“Yeaaah! (laughs). Yeah, even when I was just writing crappy things on my four track when I was 20 years old, I was always layering vocals beyond belief so that there was a choir but it was almost like I chose not to do it for Vultures, I just stripped it right back and wrote some really folky-esque kind of stuff and then on this one, I had that day where I looked in the mirror and said 'nah, I really want this album to get huge in places' because that's some of the stuff I like best about other music. I love it when it builds to a big climax. I thought I'm not going to live my life and not do this record although halfway through recording it I nearly chickened out and thought I was going a bit too far. But I was just frightened of doing what I wanted to do.”
The live band seems to have developed into a Leeds supergroup of sorts with Grammatics' Linsey Wilson, Duels' Jon Foulger and James Kenosha, Metronomy's Anna Prior and James Mabbett (Napoleon iiird, whom we wax lyrical about for a minute or so). Were they involved at all in the recording?
"Nope. They're 100 percent live unfortunately. I'm not saying they haven't brought their own ideas to the table when we're playing live but as the name change suggests, I do very much crawl up into my own shell when it comes to writing and recording. I've almost got this weird forcefield around me of not being able to hear other people's ideas, which is sometimes my downfall but I just have to it myself. I've got this weird OCD-like way where this is my thing and I have to do it and sometimes I drive myself insane because of it. Saying that, on the last record Tom Fleming from Wild Beasts came around my house and there was one song, 'Russian Winter', which I was telling him felt like it needed something else and he just sat down at the piano and started playing. Granted, he didn't write the part but if he hadn't put his fingers on the keys that day, I probably wouldn't have realised how badly that song needed piano. So I know that there are ways that other people can bring stuff to my music."
With Tom coming around like that, the bandmates you've assembled and with you here supporting Wild Beasts (we're talking before the pair's brilliant show at Dublin's Academy), there does seem to be a real community to the Leeds music scene. Is that the case?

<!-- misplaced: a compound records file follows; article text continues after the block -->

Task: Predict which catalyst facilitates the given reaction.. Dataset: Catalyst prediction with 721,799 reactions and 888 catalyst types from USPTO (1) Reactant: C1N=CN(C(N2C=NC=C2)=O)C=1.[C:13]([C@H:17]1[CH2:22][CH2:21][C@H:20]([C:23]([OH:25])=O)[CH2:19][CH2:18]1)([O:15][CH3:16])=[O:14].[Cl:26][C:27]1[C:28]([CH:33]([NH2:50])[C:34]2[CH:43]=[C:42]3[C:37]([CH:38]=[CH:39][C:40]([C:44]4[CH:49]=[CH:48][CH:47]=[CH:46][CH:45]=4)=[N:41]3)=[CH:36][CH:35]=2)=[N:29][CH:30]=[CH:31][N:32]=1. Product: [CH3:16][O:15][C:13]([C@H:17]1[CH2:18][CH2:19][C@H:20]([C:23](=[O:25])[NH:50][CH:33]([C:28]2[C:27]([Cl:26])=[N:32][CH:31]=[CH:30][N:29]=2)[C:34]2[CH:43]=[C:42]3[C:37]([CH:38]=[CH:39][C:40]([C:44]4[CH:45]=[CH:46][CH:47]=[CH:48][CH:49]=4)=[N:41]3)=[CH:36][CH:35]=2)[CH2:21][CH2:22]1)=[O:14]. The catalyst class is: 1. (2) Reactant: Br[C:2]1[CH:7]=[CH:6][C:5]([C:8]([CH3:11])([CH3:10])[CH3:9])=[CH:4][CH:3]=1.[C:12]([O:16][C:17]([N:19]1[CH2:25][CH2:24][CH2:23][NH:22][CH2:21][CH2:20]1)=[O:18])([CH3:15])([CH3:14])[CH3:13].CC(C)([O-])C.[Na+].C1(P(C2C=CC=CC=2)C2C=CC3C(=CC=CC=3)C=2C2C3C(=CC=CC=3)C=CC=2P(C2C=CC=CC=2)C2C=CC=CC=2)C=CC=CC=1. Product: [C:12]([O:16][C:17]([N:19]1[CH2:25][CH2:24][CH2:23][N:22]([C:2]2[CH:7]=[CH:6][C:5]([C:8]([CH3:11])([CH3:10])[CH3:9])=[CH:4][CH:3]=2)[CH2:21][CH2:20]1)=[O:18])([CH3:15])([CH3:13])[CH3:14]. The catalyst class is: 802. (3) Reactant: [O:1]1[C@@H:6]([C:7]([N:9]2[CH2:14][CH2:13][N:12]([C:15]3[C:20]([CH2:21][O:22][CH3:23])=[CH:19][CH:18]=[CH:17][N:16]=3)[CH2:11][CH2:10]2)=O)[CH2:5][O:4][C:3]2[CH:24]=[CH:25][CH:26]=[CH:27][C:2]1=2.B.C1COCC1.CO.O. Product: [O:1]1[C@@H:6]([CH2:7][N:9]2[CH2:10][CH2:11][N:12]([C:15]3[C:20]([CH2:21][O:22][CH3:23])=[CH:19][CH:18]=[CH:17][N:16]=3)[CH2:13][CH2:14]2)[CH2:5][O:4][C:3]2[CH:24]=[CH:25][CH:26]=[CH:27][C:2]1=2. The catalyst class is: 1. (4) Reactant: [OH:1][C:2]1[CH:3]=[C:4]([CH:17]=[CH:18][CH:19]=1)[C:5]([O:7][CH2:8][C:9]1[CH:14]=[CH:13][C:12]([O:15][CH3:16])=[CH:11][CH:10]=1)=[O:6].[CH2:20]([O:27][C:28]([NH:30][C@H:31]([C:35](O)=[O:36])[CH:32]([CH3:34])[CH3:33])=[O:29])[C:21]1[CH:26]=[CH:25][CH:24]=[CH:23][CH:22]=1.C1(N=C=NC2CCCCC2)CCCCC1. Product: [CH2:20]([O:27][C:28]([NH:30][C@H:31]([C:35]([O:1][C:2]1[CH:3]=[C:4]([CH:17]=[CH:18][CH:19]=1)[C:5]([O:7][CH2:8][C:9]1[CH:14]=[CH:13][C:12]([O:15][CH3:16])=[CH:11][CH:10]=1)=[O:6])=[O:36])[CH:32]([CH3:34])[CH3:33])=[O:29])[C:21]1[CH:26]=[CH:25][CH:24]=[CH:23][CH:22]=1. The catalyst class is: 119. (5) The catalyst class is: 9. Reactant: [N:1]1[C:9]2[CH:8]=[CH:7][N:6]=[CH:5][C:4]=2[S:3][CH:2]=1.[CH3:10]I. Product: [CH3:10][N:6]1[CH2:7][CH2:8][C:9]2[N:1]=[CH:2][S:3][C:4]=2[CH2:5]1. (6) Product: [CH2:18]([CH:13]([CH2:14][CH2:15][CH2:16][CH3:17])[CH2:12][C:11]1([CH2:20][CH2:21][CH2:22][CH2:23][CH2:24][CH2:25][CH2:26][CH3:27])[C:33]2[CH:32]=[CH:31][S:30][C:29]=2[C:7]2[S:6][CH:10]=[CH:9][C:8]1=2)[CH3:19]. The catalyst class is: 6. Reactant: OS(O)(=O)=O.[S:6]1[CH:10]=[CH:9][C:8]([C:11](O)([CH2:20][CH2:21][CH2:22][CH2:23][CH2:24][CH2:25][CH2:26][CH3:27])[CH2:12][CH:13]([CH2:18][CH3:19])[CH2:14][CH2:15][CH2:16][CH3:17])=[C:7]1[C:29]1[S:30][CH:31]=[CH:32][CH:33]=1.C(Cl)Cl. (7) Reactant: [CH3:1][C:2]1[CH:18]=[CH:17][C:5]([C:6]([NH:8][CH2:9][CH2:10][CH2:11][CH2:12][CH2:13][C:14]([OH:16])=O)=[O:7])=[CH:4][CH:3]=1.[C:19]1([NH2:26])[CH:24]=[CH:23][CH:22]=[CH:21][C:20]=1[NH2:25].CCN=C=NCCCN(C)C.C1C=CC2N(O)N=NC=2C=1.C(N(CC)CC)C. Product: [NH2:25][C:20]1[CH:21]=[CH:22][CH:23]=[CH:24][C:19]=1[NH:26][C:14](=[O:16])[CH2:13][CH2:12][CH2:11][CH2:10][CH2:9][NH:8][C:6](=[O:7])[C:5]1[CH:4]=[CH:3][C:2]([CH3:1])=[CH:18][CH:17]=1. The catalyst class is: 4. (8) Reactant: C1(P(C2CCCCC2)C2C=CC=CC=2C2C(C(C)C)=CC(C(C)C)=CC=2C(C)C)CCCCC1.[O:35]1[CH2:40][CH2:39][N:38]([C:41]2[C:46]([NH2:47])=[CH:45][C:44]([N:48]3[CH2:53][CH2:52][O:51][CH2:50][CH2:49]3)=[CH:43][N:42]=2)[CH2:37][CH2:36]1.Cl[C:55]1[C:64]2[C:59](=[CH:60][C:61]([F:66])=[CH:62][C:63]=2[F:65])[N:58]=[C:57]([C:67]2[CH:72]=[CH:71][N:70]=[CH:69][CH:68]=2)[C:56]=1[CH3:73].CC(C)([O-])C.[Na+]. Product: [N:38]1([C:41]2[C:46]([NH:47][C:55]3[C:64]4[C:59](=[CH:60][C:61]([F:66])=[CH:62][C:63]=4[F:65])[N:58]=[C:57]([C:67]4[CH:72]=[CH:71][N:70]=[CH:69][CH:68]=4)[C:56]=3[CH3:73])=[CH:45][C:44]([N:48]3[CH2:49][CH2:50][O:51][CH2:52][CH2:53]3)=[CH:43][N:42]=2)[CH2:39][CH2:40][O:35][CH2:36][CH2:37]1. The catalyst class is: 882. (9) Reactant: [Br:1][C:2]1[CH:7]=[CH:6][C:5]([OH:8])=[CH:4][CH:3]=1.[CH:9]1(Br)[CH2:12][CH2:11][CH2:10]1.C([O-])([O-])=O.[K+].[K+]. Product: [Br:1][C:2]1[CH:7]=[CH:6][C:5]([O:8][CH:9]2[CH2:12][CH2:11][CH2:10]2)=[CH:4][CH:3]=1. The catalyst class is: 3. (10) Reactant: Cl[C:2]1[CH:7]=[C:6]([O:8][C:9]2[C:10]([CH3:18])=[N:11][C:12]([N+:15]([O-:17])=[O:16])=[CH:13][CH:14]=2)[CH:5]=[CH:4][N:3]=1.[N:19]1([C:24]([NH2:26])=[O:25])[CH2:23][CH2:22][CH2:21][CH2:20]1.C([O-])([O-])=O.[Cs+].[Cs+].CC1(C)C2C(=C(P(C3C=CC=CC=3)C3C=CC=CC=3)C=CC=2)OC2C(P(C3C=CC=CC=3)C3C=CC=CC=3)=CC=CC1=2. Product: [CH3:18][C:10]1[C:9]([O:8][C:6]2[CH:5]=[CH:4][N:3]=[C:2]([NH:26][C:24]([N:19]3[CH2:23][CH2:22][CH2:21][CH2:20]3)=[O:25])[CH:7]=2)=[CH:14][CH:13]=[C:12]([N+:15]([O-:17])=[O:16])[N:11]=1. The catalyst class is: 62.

"Yeah. Sometimes the Leeds music scene gets a little bit of a weird, horrible reputation of being this clique and it's such bollocks because every band I know, and we could go right through from Kaiser Chiefs to iLiKETRAiNS, Grammatics, Blue Roses, Napolean iiird, Duels – it goes on and on – but we all know each other and we're all friends and we all want each other to do well which is why I was in the position to form this band. It's not like everybody is saying 'we want to do our own thing, we want to be the biggest band in Leeds.' We all just want to see each other do well."
Tell us about going to Sweden to record with Kristofer Jonson (of Jeniferever whom Marshall has played with and covered in the past). How important was it to record somewhere else?
"It was very important to me because when I quit my job to do my music, I was in my house from the moment I woke up to the moment I went asleep. Usually in my little music room where I'd often go nuts. I've been very good friends with Kris for a long time and my girlfriend's Swedish so I've been there a lot and knew that's where I wanted to be. We were only supposed to do it for three or four weeks and it ended up being two months. It was a dreadfully – how can I put this in words so it doesn't sound bad – it was a very gruelling process and not through the fault of Kris or mine but we were with each other every waking moment of every day. And also because I was making such drastic changes to my sound in places – I suffer a lot with self anxiety, like I get very worried about things that a lot of time don't need to be worried about – so Kris had to deal with me in stomach-churning panic mode quite a lot. He had to almost be my councillor and it sounds really weird to say it like that but that's the way it happened simply because I care about it so much. I just want it to be right and I'm glad that I do care about it so much.